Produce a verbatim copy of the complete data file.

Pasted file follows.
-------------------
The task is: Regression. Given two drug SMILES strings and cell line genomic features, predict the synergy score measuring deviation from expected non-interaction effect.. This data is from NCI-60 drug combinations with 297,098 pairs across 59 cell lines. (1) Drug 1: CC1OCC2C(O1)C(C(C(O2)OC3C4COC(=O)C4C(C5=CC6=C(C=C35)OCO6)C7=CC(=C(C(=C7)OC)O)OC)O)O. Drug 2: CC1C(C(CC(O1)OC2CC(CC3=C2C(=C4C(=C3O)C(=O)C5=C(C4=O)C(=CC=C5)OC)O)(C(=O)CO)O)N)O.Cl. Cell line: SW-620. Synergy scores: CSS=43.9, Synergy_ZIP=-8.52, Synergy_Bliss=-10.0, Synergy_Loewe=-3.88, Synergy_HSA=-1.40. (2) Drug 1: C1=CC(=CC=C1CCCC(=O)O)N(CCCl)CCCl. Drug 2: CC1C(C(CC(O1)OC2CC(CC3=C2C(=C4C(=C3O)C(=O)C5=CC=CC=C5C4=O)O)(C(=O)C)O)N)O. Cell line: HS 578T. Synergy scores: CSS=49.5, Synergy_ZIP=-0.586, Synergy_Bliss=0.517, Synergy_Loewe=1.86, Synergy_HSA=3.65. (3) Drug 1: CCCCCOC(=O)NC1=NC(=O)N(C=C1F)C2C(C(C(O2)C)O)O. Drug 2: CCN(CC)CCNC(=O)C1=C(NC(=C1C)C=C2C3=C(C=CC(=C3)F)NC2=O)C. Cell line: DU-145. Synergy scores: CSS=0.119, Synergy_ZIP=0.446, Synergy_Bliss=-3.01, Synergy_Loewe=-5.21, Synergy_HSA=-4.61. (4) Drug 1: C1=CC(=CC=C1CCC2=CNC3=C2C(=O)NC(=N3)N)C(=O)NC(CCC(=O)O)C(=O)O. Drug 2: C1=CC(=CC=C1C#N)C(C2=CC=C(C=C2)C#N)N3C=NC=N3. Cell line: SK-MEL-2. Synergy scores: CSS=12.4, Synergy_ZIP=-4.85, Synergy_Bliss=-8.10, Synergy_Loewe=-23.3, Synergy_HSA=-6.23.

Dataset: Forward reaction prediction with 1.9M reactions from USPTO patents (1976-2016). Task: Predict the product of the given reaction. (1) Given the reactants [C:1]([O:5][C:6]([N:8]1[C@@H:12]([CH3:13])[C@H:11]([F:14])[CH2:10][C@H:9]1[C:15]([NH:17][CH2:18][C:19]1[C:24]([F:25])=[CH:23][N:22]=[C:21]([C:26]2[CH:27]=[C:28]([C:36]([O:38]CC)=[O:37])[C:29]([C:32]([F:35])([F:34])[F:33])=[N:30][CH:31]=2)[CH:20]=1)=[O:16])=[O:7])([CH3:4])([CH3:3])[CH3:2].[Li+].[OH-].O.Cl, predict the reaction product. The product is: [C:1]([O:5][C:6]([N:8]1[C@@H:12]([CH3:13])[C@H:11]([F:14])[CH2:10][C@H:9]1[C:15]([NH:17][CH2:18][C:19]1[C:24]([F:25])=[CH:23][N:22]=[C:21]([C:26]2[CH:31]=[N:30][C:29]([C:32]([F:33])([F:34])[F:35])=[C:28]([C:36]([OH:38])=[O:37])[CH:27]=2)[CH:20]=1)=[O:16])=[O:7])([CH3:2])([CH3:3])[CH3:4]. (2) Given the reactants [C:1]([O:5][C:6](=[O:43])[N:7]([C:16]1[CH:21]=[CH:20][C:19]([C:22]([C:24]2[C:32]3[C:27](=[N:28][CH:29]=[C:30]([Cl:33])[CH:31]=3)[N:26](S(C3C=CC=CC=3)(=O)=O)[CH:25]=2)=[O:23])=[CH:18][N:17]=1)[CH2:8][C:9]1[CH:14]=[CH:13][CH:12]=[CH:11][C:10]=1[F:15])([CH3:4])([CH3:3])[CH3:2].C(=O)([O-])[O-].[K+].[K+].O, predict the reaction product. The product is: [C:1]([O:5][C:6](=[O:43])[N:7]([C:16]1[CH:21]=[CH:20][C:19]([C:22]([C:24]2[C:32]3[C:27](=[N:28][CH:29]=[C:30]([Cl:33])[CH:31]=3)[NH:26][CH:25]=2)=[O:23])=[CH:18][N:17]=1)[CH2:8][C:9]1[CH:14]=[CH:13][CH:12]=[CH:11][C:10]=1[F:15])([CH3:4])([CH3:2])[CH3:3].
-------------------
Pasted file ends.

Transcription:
The task is: Regression. Given two drug SMILES strings and cell line genomic features, predict the synergy score measuring deviation from expected non-interaction effect.. This data is from NCI-60 drug combinations with 297,098 pairs across 59 cell lines. (1) Drug 1: CC1OCC2C(O1)C(C(C(O2)OC3C4COC(=O)C4C(C5=CC6=C(C=C35)OCO6)C7=CC(=C(C(=C7)OC)O)OC)O)O. Drug 2: CC1C(C(CC(O1)OC2CC(CC3=C2C(=C4C(=C3O)C(=O)C5=C(C4=O)C(=CC=C5)OC)O)(C(=O)CO)O)N)O.Cl. Cell line: SW-620. Synergy scores: CSS=43.9, Synergy_ZIP=-8.52, Synergy_Bliss=-10.0, Synergy_Loewe=-3.88, Synergy_HSA=-1.40. (2) Drug 1: C1=CC(=CC=C1CCCC(=O)O)N(CCCl)CCCl. Drug 2: CC1C(C(CC(O1)OC2CC(CC3=C2C(=C4C(=C3O)C(=O)C5=CC=CC=C5C4=O)O)(C(=O)C)O)N)O. Cell line: HS 578T. Synergy scores: CSS=49.5, Synergy_ZIP=-0.586, Synergy_Bliss=0.517, Synergy_Loewe=1.86, Synergy_HSA=3.65. (3) Drug 1: CCCCCOC(=O)NC1=NC(=O)N(C=C1F)C2C(C(C(O2)C)O)O. Drug 2: CCN(CC)CCNC(=O)C1=C(NC(=C1C)C=C2C3=C(C=CC(=C3)F)NC2=O)C. Cell line: DU-145. Synergy scores: CSS=0.119, Synergy_ZIP=0.446, Synergy_Bliss=-3.01, Synergy_Loewe=-5.21, Synergy_HSA=-4.61. (4) Drug 1: C1=CC(=CC=C1CCC2=CNC3=C2C(=O)NC(=N3)N)C(=O)NC(CCC(=O)O)C(=O)O. Drug 2: C1=CC(=CC=C1C#N)C(C2=CC=C(C=C2)C#N)N3C=NC=N3. Cell line: SK-MEL-2. Synergy scores: CSS=12.4, Synergy_ZIP=-4.85, Synergy_Bliss=-8.10, Synergy_Loewe=-23.3, Synergy_HSA=-6.23.

Dataset: Forward reaction prediction with 1.9M reactions from USPTO patents (1976-2016). Task: Predict the product of the given reaction. (1) Given the reactants [C:1]([O:5][C:6]([N:8]1[C@@H:12]([CH3:13])[C@H:11]([F:14])[CH2:10][C@H:9]1[C:15]([NH:17][CH2:18][C:19]1[C:24]([F:25])=[CH:23][N:22]=[C:21]([C:26]2[CH:27]=[C:28]([C:36]([O:38]CC)=[O:37])[C:29]([C:32]([F:35])([F:34])[F:33])=[N:30][CH:31]=2)[CH:20]=1)=[O:16])=[O:7])([CH3:4])([CH3:3])[CH3:2].[Li+].[OH-].O.Cl, predict the reaction product. The product is: [C:1]([O:5][C:6]([N:8]1[C@@H:12]([CH3:13])[C@H:11]([F:14])[CH2:10][C@H:9]1[C:15]([NH:17][CH2:18][C:19]1[C:24]([F:25])=[CH:23][N:22]=[C:21]([C:26]2[CH:31]=[N:30][C:29]([C:32]([F:33])([F:34])[F:35])=[C:28]([C:36]([OH:38])=[O:37])[CH:27]=2)[CH:20]=1)=[O:16])=[O:7])([CH3:2])([CH3:3])[CH3:4]. (2) Given the reactants [C:1]([O:5][C:6](=[O:43])[N:7]([C:16]1[CH:21]=[CH:20][C:19]([C:22]([C:24]2[C:32]3[C:27](=[N:28][CH:29]=[C:30]([Cl:33])[CH:31]=3)[N:26](S(C3C=CC=CC=3)(=O)=O)[CH:25]=2)=[O:23])=[CH:18][N:17]=1)[CH2:8][C:9]1[CH:14]=[CH:13][CH:12]=[CH:11][C:10]=1[F:15])([CH3:4])([CH3:3])[CH3:2].C(=O)([O-])[O-].[K+].[K+].O, predict the reaction product. The product is: [C:1]([O:5][C:6](=[O:43])[N:7]([C:16]1[CH:21]=[CH:20][C:19]([C:22]([C:24]2[C:32]3[C:27](=[N:28][CH:29]=[C:30]([Cl:33])[CH:31]=3)[NH:26][CH:25]=2)=[O:23])=[CH:18][N:17]=1)[CH2:8][C:9]1[CH:14]=[CH:13][CH:12]=[CH:11][C:10]=1[F:15])([CH3:4])([CH3:2])[CH3:3].